Further, the language of the statute did not limit material misrepresentations that would justify rescinding the policy to cases of “knowing” or “intentional” misstatements or omissions. The court observed that false information in an application was sufficient to deny a claim even if the error by the policyholder was innocent. The relevant consideration under the statute was whether the insurer’s decision to issue the policy as written would have been impacted by the inaccurate information, rather than whether the misleading responses were intentional.
The homeowners contended that this statutory provision was not applicable because a provision in the insurance policy applied a more stringent standard regarding the insurers’ right to rescind the policy and deny a claim based on inaccurate information in the policy application. The insurance policy provided:
“SECTIONS I AND II—CONDITIONS
… 2. Concealment or Fraud. The entire policy will be void if, whether before or after a loss, an insured has:
- Intentionally concealed or misrepresented any material fact or circumstance;
- Engaged in fraudulent conduct; or
- Made false statements.”
The homeowners argued that since the entire section was captions “Concealment or Fraud,” the policy imposed a more rigorous standard on the insurer seeking to rescind the policy. According to the policyholders, this provision limited the insurer’s right to rescind the policy to situations involving intentional misrepresentation. Because the heading to the provision referred only to conduct that is intentional in nature, the policyholders argued that the claim was covered.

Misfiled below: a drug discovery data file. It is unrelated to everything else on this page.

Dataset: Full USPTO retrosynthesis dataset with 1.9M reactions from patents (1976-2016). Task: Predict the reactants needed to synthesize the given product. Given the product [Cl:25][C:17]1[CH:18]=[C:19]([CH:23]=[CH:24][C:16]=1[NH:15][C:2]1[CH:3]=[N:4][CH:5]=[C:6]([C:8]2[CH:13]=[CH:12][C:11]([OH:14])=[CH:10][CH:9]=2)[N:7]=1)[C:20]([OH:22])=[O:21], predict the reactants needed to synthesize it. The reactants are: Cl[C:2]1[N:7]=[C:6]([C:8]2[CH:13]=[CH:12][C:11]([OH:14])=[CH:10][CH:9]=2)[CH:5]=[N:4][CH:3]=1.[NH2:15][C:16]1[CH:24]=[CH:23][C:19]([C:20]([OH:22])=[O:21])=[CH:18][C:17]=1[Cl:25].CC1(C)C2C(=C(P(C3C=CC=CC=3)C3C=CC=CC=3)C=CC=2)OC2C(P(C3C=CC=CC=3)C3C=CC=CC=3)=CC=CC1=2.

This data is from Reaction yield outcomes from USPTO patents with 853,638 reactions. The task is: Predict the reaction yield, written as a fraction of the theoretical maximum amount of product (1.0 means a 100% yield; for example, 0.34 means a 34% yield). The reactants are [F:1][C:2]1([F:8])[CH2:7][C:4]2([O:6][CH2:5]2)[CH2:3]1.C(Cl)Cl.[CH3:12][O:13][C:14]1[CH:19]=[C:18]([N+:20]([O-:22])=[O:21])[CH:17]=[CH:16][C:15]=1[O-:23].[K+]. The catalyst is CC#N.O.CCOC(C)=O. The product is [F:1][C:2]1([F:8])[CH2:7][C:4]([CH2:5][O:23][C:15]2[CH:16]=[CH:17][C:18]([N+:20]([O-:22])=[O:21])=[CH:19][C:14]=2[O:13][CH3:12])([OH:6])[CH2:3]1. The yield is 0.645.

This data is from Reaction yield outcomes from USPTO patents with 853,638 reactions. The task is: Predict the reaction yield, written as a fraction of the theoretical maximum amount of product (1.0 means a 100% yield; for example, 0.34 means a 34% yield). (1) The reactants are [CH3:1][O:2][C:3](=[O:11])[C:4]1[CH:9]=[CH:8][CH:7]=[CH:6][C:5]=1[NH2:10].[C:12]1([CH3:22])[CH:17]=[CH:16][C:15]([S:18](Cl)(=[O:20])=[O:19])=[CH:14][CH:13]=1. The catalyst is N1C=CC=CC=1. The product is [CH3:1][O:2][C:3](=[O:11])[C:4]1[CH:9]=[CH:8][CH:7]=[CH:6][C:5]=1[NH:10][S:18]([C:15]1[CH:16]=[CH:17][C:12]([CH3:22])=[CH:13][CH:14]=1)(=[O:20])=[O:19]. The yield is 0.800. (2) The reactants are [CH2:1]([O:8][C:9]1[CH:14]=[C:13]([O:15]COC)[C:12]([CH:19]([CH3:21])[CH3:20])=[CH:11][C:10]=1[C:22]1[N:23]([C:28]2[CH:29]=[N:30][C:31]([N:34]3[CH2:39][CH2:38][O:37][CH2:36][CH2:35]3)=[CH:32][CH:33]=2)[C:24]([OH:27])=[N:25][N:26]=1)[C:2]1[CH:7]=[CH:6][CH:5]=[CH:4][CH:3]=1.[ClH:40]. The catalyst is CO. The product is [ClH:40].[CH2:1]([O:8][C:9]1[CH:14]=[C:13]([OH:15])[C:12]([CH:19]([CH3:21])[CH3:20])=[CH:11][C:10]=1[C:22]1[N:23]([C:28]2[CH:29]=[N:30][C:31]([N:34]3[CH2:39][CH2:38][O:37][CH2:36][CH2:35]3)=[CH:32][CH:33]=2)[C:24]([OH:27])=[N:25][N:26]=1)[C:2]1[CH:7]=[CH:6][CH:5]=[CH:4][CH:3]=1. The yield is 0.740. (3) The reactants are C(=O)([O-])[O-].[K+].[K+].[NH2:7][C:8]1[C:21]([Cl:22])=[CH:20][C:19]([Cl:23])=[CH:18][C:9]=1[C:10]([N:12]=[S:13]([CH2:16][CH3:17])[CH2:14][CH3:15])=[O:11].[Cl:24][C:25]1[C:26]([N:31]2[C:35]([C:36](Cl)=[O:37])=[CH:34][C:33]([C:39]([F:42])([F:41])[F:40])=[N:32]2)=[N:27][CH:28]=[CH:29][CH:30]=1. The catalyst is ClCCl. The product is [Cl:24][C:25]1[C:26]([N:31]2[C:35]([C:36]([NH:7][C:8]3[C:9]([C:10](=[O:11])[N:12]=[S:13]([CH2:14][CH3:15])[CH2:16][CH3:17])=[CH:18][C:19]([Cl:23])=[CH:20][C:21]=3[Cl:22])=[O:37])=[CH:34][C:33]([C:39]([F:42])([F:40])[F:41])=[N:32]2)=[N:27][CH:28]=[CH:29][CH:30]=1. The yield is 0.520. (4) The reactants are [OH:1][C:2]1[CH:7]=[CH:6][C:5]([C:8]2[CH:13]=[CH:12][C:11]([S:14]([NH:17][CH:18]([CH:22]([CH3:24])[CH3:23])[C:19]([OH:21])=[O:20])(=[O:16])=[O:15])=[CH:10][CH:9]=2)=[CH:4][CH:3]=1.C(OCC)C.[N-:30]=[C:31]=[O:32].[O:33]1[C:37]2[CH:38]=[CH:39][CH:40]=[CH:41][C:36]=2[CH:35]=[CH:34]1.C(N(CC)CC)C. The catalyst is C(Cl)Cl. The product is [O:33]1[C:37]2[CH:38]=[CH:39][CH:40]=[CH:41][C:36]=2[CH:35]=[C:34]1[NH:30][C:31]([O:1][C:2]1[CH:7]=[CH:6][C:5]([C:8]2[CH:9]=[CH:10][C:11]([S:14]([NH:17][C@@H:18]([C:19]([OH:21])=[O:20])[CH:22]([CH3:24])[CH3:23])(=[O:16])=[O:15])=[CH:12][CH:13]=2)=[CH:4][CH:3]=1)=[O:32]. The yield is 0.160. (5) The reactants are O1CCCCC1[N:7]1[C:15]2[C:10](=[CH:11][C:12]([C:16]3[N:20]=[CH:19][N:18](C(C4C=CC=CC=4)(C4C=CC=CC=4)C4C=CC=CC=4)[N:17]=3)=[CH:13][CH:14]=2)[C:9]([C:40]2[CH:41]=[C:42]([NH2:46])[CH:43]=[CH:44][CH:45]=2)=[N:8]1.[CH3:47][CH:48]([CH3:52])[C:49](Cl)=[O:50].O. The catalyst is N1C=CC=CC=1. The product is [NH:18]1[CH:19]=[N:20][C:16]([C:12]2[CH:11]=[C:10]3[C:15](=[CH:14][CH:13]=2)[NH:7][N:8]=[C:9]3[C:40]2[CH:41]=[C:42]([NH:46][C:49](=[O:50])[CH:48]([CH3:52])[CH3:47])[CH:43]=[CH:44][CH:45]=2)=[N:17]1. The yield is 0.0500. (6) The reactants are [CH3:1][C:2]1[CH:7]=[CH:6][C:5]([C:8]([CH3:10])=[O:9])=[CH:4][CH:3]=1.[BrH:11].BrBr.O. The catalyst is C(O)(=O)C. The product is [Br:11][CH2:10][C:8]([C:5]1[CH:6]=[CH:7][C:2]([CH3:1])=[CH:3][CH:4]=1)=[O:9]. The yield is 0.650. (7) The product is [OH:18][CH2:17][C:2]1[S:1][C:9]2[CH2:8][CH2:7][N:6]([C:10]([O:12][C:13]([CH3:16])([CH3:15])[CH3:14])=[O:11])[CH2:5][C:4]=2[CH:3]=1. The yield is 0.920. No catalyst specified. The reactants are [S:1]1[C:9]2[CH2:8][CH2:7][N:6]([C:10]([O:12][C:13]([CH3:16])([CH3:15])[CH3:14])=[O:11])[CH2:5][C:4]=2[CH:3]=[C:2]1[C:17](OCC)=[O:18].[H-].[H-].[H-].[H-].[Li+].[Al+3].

However, the court rejected this claim by relying on certain contract interpretation rules when analyzing the provision. The court acknowledged that a policy can override a statutory provision provided the policy does not conflict with statutory law or public policy. The court noted that prior decisions have ruled that headings and sub-headings in agreements do not dictate the meaning of a contract, especially when the “literal language of the heading is contrary to the agreement’s overall scheme.” The court noted that section 2(c) above would be superfluous if it referred only to intentional conduct since an intentional false statement would be covered under section 2(a). Based on this analysis, the court found that the only function of 2(c) given the language of the other subdivisions was to authorize rescission of the contract based on inaccurate representations or non-disclosures that are inadvertent.
While this case involves denial of coverage and cancellation of a policy based on inaccurate information in the application, this decision demonstrates the complex analysis of both policy language and the interplay between specific policy provisions and Florida law involved in determining such issues. This case reveals the importance of carefully reviewing your policy and seeking legal advice if your insurer denies coverage based on allegedly omitted information or false representations in the application.
You can reach Miami Insurance Claims Lawyer J.P. Gonzalez-Sirgo by dialing his direct number at (786) 272-5841, calling the main office at (305) 461-1095, or Toll Free at 1 (866) 71-CLAIM or email Attorney Gonzalez-Sirgo directly at [email protected].